Earlier in April, Spend Matters published a new research brief on the P2P market: Surround Strategies to Get More From Existing ERP, eProcurement and P2P Investments. While the paper itself represents what we hope readers will think is a not-so-dense 14 pages (brevity is something we're working on), there are five different "surround" strategies we recommend for organizations hoping to get more from existing SAP, PeopleSoft, Oracle, Ariba, Basware and related P2P systems. These different strategies are:
- Invest in a new user experience layer that creates a usability buffer and potentially adds new capability
- Augment existing eProcurement or P2P investments with third-party tools or solutions in targeted areas that improve the basic capability of the system itself
- Invest in complementary technology that goes beyond original capabilities
- Work with a third-party solutions provider that will provide technology and more services-driven capabilities
- Purchase new solutions that gradually consume their hosts
In this post, we'll explore the third option on the list: investing in complementary technology that goes beyond original capabilities that an eProcurement or P2P solution was designed to deliver. Some of these "add-ons" can rely on loosely coupled integration or act as direct extensions of the application itself. Depending on specific requirements and use cases, these options can include stand-alone vendor management system (VMS) and broader SOW and services procurement platforms, pricing analytics, and benchmarking and advanced compliance enablement.
As with other solution areas, ERP and larger providers may even offer their own capabilities that go beyond the P2P core (e.g., Ariba has long dabbled in services procurement and T&E). But these products extensions are typically a waste of time for companies (even when vendors give them away) based on the higher returns that they could be getting from using best-of-breed capabilities in the related areas. If anything, Ariba's VMS and T&E experiments over the years serve as a great case to work with vendors based on what they're good at, not what they selectively decide to focus on as an afterthought.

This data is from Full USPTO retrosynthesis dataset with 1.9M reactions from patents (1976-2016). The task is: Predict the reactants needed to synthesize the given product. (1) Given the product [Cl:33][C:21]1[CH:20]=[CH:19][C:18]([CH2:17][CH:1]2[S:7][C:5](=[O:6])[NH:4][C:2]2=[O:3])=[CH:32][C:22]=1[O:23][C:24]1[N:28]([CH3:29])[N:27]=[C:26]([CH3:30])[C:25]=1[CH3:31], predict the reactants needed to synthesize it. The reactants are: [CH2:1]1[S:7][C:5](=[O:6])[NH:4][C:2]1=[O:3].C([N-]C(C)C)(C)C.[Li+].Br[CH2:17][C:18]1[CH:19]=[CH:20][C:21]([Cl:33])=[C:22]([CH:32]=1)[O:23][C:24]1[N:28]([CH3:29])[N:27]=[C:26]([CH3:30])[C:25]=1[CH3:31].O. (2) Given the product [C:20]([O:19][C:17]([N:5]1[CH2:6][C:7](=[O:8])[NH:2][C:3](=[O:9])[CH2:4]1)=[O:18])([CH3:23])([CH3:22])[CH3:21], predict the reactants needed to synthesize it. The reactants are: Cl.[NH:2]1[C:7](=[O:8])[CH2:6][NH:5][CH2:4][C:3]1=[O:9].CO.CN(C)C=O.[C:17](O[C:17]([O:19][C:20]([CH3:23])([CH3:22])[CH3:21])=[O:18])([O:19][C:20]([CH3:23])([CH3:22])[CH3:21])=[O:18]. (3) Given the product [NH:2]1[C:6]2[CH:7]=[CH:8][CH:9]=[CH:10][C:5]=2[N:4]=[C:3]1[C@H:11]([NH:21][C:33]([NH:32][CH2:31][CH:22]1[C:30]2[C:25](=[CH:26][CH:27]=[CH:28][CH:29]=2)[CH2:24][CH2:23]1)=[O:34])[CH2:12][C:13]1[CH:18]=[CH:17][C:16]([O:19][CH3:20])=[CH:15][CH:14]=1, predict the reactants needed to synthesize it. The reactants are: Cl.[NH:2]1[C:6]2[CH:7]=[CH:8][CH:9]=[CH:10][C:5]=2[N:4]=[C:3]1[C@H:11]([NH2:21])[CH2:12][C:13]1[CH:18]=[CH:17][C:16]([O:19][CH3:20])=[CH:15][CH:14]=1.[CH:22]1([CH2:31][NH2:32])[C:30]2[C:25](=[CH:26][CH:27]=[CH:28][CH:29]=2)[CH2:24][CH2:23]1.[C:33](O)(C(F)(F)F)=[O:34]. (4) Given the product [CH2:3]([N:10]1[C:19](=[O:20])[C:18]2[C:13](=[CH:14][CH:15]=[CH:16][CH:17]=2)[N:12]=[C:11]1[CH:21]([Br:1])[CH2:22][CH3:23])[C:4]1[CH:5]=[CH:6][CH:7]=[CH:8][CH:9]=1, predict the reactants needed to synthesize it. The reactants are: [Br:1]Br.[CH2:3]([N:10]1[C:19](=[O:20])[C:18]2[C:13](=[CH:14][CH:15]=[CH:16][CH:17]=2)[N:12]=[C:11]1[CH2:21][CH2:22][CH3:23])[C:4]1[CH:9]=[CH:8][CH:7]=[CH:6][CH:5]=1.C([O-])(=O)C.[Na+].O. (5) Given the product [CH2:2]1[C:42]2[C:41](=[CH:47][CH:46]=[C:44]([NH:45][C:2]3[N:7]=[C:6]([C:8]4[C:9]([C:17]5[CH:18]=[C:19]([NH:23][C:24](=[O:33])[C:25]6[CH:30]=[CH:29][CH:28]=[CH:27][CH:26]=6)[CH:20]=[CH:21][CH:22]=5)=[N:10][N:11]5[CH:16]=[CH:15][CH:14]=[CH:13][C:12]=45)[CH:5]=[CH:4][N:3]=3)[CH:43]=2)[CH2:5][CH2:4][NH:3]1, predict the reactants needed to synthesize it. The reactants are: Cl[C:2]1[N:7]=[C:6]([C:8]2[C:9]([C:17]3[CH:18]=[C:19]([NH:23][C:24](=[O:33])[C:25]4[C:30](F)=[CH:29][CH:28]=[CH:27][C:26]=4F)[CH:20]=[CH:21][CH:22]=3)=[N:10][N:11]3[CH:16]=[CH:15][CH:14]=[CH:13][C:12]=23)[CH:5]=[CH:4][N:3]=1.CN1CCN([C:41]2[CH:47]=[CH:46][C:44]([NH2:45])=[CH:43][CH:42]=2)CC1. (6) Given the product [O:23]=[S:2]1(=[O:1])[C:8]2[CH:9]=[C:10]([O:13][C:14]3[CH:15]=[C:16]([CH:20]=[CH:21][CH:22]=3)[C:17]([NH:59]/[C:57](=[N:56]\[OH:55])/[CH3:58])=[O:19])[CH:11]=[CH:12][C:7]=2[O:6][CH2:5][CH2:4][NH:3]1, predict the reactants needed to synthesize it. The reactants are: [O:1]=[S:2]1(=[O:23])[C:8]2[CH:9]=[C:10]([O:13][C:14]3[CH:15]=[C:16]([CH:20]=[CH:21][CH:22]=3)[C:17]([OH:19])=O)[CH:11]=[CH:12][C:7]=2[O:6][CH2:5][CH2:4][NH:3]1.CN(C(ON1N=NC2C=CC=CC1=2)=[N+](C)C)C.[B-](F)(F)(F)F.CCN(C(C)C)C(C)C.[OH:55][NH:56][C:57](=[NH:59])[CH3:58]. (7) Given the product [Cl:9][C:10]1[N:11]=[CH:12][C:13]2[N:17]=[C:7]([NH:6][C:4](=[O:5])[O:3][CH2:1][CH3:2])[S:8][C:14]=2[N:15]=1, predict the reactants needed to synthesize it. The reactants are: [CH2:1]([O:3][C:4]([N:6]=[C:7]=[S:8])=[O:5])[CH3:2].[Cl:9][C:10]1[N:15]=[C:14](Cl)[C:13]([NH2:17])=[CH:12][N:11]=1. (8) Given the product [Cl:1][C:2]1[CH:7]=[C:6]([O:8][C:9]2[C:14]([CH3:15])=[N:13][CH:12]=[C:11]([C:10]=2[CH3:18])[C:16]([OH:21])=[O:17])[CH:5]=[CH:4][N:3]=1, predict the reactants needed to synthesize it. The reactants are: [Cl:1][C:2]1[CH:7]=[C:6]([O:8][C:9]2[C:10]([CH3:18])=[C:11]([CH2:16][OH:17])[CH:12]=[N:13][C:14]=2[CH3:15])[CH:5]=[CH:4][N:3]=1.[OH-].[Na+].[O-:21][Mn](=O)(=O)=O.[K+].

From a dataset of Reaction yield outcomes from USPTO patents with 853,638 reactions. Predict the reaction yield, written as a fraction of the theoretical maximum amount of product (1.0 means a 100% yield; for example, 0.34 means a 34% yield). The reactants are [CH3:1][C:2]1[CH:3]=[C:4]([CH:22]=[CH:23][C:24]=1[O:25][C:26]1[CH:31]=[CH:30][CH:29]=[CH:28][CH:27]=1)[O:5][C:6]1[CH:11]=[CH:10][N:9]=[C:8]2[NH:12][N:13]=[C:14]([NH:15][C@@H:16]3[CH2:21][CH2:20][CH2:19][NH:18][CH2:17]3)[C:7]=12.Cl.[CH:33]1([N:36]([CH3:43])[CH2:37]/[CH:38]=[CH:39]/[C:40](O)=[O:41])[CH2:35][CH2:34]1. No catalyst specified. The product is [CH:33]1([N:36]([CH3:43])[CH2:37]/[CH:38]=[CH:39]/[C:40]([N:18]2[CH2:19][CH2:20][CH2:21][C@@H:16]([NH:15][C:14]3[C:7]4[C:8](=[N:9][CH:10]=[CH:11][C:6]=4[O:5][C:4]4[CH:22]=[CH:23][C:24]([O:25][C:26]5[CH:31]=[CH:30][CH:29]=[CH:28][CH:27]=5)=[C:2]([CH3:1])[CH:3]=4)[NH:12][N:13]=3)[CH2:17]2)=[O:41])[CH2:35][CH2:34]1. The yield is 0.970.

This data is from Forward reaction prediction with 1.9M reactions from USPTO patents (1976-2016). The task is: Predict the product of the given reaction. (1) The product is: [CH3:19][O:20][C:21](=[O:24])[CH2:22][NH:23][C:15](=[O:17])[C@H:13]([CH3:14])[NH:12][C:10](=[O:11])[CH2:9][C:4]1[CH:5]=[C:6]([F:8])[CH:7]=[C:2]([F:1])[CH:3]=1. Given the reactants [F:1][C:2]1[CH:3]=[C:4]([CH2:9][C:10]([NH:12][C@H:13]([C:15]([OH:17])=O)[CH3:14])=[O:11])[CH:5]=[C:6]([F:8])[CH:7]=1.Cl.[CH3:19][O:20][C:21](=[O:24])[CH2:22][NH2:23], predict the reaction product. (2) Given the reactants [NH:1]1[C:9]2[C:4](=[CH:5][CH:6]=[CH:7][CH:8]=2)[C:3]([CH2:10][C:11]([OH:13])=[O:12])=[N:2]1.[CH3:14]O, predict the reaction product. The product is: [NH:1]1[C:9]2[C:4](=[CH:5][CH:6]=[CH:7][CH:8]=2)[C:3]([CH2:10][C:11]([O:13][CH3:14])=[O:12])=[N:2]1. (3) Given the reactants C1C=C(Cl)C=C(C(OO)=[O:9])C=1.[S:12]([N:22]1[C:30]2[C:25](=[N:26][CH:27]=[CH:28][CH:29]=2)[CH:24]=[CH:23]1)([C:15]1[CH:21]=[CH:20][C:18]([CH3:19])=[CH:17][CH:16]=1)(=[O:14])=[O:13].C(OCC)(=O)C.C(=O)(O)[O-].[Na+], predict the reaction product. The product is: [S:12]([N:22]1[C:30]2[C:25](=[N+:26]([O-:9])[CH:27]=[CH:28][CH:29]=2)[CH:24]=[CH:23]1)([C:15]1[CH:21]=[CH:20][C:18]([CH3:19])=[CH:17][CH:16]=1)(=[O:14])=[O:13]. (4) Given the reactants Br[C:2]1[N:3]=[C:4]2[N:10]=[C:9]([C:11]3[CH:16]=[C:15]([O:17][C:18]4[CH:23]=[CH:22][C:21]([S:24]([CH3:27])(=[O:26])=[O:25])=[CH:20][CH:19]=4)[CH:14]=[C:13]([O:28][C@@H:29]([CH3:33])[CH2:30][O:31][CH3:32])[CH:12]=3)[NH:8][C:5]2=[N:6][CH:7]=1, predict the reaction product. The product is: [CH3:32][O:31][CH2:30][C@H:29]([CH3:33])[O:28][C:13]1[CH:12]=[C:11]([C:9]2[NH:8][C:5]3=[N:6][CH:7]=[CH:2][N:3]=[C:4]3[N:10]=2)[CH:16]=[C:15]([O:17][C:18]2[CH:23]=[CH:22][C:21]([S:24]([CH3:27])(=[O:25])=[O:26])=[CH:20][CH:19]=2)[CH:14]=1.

For T&E, there are fewer and fewer vendors with much scale for consideration (and dozens if not hundreds of smaller providers). Concur remains the largest provider in the sector, but a number of innovative providers offer compelling solutions that may be appropriate based on company size and related requirements (some of which we explore in the paper). In the area of services procurement, the largest providers approaching the market for historic vendor management systems (VMS) -- but are now quickly expanding into services procurement and statement of work (SOW) capabilities -- are Fieldglass and IQNavigator. Beeline, Volt/Consol, PeopleFluent and Provade also compete in this market segment, as do a number of smaller vendors. All should be considered depending on functional requirements and back-end system environments.
If you're looking to "surround" a current eProcurement, invoice automation or related implementation, we encourage you to download: Surround Strategies to Get More From Existing ERP, eProcurement and P2P Investments. Readers should take note that Spend Matters research will only be available to qualified practitioners (free of charge) in the coming months.